• Re:In other news.. (Score:4, Interesting)

    by hcs_$reboot (1536101) on Sunday February 23, 2014 @06:01AM (#46315141)
    In other news, Children with older fathers and grandfathers 'live longer' [bbc.co.uk] And quote:

    It might be possible that the advantage of receiving long telomeres from an old father is more than offset by the disadvantage of higher levels of general DNA damage and mutations in sperm

  • Re:In other news.. (Score:2, Interesting)

    by Anonymous Coward on Sunday February 23, 2014 @06:08AM (#46315155)

    There's got to be some sort of balance here. Very young parents don't tend to do well by their kids, because they can't. Maybe they lack sufficient resources to care for them properly, and maybe they are still barely more than children themselves emotionally. On the other hand, relatively old parents tend to have kids with more health problems as we've been discussing, and obviously at some point in your life you can no longer mother a new child at all. The interesting thing to me is how to figure out what gives kids the best outcomes under different circumstances, so would-be parents can make informed decisions based on seeing the whole picture.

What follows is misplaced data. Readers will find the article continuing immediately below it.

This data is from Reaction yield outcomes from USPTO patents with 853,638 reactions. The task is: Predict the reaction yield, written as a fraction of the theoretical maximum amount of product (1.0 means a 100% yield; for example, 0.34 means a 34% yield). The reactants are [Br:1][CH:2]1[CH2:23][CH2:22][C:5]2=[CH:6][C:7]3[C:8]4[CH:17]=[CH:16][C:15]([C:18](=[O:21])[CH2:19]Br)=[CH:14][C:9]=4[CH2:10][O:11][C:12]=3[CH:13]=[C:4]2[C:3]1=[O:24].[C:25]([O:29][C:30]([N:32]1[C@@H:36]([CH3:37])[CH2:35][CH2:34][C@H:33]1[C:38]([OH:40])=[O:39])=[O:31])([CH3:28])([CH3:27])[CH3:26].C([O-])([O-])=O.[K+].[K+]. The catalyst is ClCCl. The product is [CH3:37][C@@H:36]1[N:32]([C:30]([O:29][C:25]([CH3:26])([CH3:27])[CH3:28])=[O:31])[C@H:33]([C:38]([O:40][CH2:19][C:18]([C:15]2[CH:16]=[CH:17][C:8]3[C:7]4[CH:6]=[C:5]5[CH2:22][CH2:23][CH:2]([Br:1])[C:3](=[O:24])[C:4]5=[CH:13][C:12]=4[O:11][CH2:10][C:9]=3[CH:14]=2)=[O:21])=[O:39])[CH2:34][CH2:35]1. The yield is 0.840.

I've always wondered if we may be better off looking outside the box here on childbearing ages.

    I think most of us would be in agreement that biologically speaking, young parents are preferred. They have the best quality genetic material, and in the case of the mother childbirth is easier (at times significantly so) on a younger mother than an older mother. And yet at the same time, older parents are socially and economically secure in a way that most young parents cannot match, essentially making them better caregivers.

    Meanwhile there's no reason to believe that parents (as an average) are going to start getting younger again. And I'd actually be surprised if they stopped getting older for at least the next little bit, as we continue to stretch out that early insecure adulthood phase through increasingly rigorous and time consuming education and career building phases.